What kind of sentence should follow the phrase "I am afraid", assertive or interogative? For example, is the following sentence grammatical?
I am afraid is it appropriate ask me a copy of it.
closed as off topic by tchrist, FumbleFingers, Hugo, RegDwigнt♦ Apr 7 '13 at 21:57
Questions on English Language & Usage Stack Exchange are expected to relate to English language and usage within the scope defined by the community. Consider editing the question or leaving comments for improvement if you believe the question can be reworded to fit within the scope. Read more about reopening questions here.If this question can be reworded to fit the rules in the help center, please edit the question.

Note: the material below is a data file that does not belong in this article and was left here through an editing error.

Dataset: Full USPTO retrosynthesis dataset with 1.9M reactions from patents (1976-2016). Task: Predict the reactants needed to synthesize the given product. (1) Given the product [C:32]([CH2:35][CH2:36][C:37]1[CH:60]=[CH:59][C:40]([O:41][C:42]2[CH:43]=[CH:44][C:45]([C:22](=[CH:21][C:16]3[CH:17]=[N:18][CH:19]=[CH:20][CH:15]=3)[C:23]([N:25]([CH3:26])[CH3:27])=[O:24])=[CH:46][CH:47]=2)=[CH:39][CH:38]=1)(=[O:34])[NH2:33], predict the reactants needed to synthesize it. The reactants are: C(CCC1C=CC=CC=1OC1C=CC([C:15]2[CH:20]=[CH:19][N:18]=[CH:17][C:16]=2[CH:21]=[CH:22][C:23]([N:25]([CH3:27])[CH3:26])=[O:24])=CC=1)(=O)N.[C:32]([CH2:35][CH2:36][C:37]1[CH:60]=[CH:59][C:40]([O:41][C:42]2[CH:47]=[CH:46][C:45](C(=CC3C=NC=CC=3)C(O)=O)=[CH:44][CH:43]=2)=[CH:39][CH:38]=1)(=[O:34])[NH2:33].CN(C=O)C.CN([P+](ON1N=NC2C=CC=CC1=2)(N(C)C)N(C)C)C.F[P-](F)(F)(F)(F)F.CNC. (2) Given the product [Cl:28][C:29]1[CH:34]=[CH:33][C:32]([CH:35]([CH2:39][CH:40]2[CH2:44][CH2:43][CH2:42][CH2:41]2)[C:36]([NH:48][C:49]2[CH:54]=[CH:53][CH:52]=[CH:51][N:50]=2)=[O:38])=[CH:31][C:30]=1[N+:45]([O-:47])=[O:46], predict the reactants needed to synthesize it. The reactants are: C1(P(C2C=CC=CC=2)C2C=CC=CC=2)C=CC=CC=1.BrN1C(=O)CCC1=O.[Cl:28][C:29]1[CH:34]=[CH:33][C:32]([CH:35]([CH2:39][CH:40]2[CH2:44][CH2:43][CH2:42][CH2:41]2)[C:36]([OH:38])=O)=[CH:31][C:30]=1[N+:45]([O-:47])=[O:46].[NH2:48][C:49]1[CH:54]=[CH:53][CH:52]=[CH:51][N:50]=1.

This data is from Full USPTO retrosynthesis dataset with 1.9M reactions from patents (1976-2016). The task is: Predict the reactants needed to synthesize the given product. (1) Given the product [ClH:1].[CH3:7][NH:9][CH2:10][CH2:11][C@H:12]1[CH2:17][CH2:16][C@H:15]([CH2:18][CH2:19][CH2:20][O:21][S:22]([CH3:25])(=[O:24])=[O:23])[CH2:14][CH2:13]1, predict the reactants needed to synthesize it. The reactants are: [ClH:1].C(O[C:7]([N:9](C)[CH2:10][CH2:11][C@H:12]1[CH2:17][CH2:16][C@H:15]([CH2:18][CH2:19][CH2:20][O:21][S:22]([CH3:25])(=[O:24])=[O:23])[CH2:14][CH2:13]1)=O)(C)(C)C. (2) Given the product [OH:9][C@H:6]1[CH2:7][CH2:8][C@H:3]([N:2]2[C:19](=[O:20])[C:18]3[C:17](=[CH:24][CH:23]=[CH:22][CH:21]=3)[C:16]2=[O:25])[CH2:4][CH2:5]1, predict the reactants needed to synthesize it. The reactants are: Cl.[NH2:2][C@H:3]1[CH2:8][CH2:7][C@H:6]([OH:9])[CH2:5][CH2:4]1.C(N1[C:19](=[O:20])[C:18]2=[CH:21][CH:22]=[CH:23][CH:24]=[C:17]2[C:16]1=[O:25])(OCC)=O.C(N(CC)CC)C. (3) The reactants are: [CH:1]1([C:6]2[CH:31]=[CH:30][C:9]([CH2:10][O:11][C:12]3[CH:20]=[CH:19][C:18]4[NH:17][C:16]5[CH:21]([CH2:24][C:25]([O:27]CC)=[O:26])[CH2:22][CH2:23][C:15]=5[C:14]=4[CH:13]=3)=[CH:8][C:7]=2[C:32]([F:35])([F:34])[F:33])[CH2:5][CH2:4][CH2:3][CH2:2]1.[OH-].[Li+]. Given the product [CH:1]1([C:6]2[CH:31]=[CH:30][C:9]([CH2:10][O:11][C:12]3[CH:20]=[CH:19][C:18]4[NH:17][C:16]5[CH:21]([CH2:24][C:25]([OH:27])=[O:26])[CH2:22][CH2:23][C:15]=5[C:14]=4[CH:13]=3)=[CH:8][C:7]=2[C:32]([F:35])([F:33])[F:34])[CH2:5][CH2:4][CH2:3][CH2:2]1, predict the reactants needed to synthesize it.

(Be) Afraid is a psychological predicate adjective (a "psych-predicate" in the trade) referring to emotions experienced by the subject of the predicate (here, I).
There are a lot of psych-predicates in English; many look like passives because they use predicate adjectives that are either formed or indistinguishable from past participles. However, they're not passives, because they don't normally take a by-phrase to express agent, but rather a noun or a clause of some sort that refers to the cause of the emotion; the noun or clause may well use a preposition, but it won't be by.
E.g, to mention only synonymous predicates (which use of),
Psych-predicates require a human subject (or an anthropomorphized animal, thing, or concept), and often correlate with the words that the participial adjectives are formed from.
E.g, in this case
Some of these predicates take agent subjects and patient objects (The tiger scared the mice), while others take patient experiencer subjects and a prepositional phrase (The tiger is scared of mice), and there are other patterns as well.